James Diaz, a Ph.D. student studying composition in the Department of Music, was recently profiled in the Washington Post article, “22 for ’22: Composers and Performers to Watch This Year.” The publication cites Diaz's creations as “works of stark, haunting elegance,” and says he “can construct a skeletal string quartet or conjure lush symphonic textures, but no matter the scale, his pieces bring the tone and texture of sound into sharp, intimate focus.”
Below, Diaz, who has won multiple international and national awards and whose music has been performed by more than a dozen orchestras and ensembles, reflects on a performance of his composition, “Azul.”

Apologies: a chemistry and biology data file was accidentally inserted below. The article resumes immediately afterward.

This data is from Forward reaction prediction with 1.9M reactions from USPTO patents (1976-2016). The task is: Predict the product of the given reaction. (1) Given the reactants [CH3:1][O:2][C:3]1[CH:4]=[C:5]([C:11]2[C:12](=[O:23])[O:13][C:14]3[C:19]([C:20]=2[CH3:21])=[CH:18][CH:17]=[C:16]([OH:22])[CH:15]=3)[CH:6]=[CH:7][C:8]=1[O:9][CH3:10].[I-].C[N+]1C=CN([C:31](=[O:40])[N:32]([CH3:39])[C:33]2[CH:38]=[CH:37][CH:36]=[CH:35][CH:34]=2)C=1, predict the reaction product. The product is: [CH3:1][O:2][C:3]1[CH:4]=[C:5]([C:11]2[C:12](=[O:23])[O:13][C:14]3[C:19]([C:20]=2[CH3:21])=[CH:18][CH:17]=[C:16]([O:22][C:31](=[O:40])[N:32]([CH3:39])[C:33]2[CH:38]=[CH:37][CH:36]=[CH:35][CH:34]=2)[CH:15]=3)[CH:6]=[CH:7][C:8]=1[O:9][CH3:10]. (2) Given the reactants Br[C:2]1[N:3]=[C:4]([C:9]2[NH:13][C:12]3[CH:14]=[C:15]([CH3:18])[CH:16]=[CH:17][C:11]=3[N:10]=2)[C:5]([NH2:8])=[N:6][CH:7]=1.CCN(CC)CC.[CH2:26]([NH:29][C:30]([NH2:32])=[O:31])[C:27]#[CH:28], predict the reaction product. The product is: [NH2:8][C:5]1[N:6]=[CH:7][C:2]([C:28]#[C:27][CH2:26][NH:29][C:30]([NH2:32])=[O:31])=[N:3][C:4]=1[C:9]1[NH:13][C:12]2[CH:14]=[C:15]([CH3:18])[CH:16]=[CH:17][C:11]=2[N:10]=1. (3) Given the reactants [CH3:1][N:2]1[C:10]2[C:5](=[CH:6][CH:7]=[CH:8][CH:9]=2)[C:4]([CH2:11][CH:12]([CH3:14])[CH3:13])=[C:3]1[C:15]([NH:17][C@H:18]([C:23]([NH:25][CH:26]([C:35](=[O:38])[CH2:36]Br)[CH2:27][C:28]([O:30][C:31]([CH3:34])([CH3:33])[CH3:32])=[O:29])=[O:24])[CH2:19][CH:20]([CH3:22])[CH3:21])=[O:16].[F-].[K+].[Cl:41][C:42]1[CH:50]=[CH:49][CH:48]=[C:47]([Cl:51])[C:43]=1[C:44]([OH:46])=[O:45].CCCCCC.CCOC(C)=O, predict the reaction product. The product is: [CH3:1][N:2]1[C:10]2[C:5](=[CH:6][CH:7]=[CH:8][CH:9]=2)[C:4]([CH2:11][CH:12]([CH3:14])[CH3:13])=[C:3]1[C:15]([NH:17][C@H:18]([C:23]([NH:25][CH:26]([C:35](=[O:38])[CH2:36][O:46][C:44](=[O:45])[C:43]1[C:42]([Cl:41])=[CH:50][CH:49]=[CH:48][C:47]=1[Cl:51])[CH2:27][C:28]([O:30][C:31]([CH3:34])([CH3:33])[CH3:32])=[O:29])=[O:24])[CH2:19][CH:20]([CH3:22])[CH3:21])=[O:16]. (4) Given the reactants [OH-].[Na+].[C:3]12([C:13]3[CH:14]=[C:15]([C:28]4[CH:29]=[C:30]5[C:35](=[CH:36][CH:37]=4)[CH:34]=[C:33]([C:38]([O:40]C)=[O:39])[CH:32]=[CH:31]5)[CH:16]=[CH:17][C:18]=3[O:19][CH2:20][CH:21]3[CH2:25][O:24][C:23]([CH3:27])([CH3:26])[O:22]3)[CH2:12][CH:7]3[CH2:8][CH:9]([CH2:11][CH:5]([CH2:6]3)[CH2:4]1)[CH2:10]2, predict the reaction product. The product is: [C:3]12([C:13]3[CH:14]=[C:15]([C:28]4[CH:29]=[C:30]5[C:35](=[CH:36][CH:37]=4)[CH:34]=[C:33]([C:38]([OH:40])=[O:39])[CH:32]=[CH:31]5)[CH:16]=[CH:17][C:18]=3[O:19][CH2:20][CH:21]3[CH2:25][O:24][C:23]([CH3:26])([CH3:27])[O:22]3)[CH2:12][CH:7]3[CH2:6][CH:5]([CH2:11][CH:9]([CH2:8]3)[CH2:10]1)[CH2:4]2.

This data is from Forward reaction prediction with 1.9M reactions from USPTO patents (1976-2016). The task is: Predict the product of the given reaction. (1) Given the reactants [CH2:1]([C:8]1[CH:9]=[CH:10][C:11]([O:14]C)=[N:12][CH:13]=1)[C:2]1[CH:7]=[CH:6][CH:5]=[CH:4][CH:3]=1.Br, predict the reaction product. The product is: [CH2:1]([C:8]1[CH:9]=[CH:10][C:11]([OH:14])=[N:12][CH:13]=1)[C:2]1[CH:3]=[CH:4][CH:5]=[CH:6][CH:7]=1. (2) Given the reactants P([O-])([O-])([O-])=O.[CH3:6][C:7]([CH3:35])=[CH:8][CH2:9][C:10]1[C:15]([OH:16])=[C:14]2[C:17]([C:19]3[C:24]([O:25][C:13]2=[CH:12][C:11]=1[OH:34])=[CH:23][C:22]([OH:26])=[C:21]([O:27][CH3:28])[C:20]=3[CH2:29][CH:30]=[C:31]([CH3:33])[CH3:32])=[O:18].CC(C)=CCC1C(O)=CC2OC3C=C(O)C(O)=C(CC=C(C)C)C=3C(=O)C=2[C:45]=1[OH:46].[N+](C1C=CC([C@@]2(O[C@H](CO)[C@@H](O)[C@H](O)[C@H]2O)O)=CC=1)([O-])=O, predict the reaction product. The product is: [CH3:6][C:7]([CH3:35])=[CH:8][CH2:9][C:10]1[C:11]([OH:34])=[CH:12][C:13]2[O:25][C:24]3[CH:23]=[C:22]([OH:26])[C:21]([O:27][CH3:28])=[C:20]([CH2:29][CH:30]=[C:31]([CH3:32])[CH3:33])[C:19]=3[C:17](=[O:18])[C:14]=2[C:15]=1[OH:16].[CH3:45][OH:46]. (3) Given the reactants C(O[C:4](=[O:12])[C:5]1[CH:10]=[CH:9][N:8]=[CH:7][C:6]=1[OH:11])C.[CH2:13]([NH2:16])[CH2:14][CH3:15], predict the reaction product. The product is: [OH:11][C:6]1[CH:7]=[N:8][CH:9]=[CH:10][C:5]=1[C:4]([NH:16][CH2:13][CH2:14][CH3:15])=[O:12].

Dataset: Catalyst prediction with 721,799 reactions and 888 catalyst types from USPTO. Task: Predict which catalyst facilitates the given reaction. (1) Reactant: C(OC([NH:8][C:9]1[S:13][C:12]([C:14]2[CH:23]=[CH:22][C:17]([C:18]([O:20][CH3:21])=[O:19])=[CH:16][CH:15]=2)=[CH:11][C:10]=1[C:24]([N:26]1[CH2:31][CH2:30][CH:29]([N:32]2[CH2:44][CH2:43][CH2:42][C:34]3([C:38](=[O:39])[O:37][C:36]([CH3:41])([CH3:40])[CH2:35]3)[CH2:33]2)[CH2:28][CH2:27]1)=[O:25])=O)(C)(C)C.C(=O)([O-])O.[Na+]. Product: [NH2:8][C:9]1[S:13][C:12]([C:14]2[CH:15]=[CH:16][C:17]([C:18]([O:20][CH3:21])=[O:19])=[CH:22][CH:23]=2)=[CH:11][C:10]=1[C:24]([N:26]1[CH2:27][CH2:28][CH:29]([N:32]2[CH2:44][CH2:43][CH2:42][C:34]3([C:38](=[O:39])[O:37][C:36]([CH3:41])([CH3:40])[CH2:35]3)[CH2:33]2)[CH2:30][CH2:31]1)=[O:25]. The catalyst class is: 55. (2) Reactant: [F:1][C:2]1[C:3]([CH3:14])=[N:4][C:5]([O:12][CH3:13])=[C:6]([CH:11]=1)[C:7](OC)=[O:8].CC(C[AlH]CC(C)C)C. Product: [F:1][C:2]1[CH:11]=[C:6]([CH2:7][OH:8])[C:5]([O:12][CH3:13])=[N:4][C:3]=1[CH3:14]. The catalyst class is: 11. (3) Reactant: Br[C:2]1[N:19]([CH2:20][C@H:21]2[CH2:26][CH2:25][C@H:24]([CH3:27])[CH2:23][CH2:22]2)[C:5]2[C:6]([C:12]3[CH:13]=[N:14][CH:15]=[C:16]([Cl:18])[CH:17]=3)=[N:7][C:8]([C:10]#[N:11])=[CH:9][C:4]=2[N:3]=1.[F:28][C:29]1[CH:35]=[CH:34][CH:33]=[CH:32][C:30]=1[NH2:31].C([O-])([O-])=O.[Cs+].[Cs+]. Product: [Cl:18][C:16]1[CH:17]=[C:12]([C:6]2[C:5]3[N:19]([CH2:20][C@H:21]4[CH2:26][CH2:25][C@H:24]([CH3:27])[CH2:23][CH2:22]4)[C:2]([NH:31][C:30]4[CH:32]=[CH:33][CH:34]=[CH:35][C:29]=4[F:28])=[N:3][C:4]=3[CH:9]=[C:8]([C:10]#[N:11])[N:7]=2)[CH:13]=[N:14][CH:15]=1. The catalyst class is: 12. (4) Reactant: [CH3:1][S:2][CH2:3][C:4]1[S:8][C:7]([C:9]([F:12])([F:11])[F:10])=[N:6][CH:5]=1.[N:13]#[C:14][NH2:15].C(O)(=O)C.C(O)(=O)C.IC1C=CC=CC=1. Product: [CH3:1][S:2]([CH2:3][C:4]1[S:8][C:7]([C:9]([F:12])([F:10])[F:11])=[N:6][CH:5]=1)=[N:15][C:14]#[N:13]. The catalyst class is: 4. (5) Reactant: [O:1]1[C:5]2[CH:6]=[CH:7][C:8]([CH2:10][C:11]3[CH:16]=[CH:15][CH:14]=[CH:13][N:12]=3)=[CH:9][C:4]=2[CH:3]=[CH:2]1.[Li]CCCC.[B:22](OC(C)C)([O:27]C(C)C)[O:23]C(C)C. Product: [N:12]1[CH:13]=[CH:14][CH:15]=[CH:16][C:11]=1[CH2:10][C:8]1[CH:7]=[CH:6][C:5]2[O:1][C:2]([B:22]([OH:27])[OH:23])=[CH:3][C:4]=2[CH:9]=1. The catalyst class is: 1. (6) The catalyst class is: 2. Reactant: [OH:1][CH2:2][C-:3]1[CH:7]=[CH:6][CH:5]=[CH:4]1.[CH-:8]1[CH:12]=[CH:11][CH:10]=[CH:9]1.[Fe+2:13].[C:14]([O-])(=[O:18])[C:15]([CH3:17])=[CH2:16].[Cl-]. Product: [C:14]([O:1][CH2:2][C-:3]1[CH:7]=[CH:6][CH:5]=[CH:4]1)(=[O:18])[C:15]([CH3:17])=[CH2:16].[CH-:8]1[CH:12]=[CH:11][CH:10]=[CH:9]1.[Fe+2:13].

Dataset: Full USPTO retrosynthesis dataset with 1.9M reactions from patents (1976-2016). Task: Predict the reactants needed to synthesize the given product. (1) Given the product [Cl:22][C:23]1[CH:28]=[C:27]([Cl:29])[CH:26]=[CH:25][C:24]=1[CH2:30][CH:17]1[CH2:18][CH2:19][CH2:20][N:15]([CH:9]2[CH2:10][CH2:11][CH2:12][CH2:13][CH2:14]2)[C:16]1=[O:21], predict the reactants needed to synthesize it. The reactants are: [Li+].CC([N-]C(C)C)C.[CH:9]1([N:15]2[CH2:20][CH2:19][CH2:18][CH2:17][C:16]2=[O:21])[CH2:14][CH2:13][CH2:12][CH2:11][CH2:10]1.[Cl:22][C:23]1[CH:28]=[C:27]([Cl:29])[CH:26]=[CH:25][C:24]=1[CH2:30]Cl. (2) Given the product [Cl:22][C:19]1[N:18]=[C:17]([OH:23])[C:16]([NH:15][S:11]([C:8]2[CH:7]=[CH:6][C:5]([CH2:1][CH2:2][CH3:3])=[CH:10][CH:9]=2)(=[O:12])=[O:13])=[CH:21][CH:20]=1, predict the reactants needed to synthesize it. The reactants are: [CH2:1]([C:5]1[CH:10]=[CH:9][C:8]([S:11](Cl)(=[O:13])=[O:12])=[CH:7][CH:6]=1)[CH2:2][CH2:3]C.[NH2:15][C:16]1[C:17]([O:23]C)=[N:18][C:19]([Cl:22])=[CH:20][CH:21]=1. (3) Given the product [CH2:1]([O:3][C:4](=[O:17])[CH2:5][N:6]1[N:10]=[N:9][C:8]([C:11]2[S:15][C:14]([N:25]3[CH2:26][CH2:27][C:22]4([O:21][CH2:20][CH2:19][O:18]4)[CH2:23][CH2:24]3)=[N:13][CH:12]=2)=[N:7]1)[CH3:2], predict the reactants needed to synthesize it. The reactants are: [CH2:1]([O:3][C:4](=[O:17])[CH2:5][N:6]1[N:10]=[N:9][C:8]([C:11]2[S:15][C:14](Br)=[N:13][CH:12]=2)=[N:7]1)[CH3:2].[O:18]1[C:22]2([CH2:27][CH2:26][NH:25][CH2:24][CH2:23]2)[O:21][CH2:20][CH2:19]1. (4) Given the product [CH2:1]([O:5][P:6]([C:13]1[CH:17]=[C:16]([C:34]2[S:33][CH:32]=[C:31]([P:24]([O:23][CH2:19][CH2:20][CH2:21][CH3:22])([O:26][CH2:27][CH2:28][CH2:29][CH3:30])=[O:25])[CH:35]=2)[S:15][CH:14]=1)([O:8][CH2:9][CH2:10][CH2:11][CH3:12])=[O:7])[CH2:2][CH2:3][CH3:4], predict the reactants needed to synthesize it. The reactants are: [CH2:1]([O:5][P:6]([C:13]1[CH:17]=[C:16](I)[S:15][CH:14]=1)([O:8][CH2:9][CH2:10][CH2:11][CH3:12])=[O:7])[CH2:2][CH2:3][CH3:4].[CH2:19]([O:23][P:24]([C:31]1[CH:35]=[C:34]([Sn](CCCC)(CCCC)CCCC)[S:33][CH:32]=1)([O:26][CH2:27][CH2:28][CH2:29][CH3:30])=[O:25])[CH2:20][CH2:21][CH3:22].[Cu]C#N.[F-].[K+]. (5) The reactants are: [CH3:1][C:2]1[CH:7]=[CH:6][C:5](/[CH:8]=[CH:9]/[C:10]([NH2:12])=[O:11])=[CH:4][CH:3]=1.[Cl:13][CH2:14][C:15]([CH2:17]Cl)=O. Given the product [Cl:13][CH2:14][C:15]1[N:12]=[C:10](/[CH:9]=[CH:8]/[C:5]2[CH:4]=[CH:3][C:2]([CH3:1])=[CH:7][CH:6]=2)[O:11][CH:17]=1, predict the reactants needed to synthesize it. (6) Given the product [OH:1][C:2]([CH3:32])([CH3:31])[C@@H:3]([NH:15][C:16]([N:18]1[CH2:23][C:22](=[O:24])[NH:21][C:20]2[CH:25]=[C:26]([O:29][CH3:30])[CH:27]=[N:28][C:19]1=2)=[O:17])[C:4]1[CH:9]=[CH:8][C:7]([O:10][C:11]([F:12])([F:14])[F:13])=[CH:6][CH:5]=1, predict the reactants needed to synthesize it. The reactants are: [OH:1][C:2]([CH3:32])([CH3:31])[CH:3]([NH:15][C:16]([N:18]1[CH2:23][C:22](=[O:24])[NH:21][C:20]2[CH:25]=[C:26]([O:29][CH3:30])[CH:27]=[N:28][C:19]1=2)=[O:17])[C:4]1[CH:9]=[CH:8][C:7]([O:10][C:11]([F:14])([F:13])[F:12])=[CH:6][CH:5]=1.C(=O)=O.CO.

“I'd like to share my work, 'Azul' for orchestra and electronics. It is part of a long piece called RETRO, in which I also performed the synths and electronics,” says Diaz. “The work is a personal reflection on the 200th anniversary of Colombia’s independence. Throughout this 25-minute work, I reflect on the meaning of self-independency and Colombian identity by means of historical retrospection. The piece was commissioned by Medellin Philharmonic as part of my residency in 2019.”
View the performance of “Azul” by the Orquesta Filarmónica de Medellín below.
Below, you can also view a performance of Diaz's composition, “Enero, Not Snow,” being performed by Sö Percussion, a percussion-based music organization that creates and presents new collaborative works to adventurous and curious audiences.